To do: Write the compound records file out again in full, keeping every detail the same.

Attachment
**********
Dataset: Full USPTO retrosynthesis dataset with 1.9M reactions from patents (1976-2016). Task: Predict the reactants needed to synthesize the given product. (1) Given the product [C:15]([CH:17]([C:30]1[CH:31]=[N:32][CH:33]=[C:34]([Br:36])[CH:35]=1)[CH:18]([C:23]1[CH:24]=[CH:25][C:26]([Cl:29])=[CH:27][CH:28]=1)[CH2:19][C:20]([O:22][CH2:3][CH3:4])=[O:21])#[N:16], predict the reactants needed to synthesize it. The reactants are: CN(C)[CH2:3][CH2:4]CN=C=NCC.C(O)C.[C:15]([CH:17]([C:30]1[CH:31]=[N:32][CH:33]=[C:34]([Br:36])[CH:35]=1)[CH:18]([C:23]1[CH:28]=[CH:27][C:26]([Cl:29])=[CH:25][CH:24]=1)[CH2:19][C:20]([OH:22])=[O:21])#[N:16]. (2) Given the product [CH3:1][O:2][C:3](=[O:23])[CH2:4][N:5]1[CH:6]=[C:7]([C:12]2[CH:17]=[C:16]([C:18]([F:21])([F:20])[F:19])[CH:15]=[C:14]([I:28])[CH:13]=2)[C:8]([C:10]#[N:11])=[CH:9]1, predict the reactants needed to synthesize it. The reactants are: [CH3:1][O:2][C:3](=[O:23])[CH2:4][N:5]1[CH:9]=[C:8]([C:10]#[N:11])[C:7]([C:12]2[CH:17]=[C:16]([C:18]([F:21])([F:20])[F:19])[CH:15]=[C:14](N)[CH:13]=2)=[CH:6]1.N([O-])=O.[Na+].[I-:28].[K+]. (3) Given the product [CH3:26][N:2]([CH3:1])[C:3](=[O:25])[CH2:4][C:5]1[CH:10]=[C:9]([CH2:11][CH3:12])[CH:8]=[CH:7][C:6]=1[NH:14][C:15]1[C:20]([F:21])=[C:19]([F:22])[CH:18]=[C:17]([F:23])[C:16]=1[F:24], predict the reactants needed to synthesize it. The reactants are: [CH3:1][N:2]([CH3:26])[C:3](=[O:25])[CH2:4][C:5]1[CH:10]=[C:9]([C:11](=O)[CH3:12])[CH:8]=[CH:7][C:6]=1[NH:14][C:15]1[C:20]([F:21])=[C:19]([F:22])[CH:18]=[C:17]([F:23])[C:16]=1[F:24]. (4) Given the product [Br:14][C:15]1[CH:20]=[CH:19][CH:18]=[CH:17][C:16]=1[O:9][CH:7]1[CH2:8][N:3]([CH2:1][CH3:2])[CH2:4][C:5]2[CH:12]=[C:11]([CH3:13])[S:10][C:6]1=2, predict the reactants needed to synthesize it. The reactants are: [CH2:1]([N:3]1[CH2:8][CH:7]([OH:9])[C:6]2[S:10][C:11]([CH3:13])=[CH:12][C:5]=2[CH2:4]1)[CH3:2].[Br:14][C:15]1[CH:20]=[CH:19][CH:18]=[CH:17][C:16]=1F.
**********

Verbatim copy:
Dataset: Full USPTO retrosynthesis dataset with 1.9M reactions from patents (1976-2016). Task: Predict the reactants needed to synthesize the given product. (1) Given the product [C:15]([CH:17]([C:30]1[CH:31]=[N:32][CH:33]=[C:34]([Br:36])[CH:35]=1)[CH:18]([C:23]1[CH:24]=[CH:25][C:26]([Cl:29])=[CH:27][CH:28]=1)[CH2:19][C:20]([O:22][CH2:3][CH3:4])=[O:21])#[N:16], predict the reactants needed to synthesize it. The reactants are: CN(C)[CH2:3][CH2:4]CN=C=NCC.C(O)C.[C:15]([CH:17]([C:30]1[CH:31]=[N:32][CH:33]=[C:34]([Br:36])[CH:35]=1)[CH:18]([C:23]1[CH:28]=[CH:27][C:26]([Cl:29])=[CH:25][CH:24]=1)[CH2:19][C:20]([OH:22])=[O:21])#[N:16]. (2) Given the product [CH3:1][O:2][C:3](=[O:23])[CH2:4][N:5]1[CH:6]=[C:7]([C:12]2[CH:17]=[C:16]([C:18]([F:21])([F:20])[F:19])[CH:15]=[C:14]([I:28])[CH:13]=2)[C:8]([C:10]#[N:11])=[CH:9]1, predict the reactants needed to synthesize it. The reactants are: [CH3:1][O:2][C:3](=[O:23])[CH2:4][N:5]1[CH:9]=[C:8]([C:10]#[N:11])[C:7]([C:12]2[CH:17]=[C:16]([C:18]([F:21])([F:20])[F:19])[CH:15]=[C:14](N)[CH:13]=2)=[CH:6]1.N([O-])=O.[Na+].[I-:28].[K+]. (3) Given the product [CH3:26][N:2]([CH3:1])[C:3](=[O:25])[CH2:4][C:5]1[CH:10]=[C:9]([CH2:11][CH3:12])[CH:8]=[CH:7][C:6]=1[NH:14][C:15]1[C:20]([F:21])=[C:19]([F:22])[CH:18]=[C:17]([F:23])[C:16]=1[F:24], predict the reactants needed to synthesize it. The reactants are: [CH3:1][N:2]([CH3:26])[C:3](=[O:25])[CH2:4][C:5]1[CH:10]=[C:9]([C:11](=O)[CH3:12])[CH:8]=[CH:7][C:6]=1[NH:14][C:15]1[C:20]([F:21])=[C:19]([F:22])[CH:18]=[C:17]([F:23])[C:16]=1[F:24]. (4) Given the product [Br:14][C:15]1[CH:20]=[CH:19][CH:18]=[CH:17][C:16]=1[O:9][CH:7]1[CH2:8][N:3]([CH2:1][CH3:2])[CH2:4][C:5]2[CH:12]=[C:11]([CH3:13])[S:10][C:6]1=2, predict the reactants needed to synthesize it. The reactants are: [CH2:1]([N:3]1[CH2:8][CH:7]([OH:9])[C:6]2[S:10][C:11]([CH3:13])=[CH:12][C:5]=2[CH2:4]1)[CH3:2].[Br:14][C:15]1[CH:20]=[CH:19][CH:18]=[CH:17][C:16]=1F.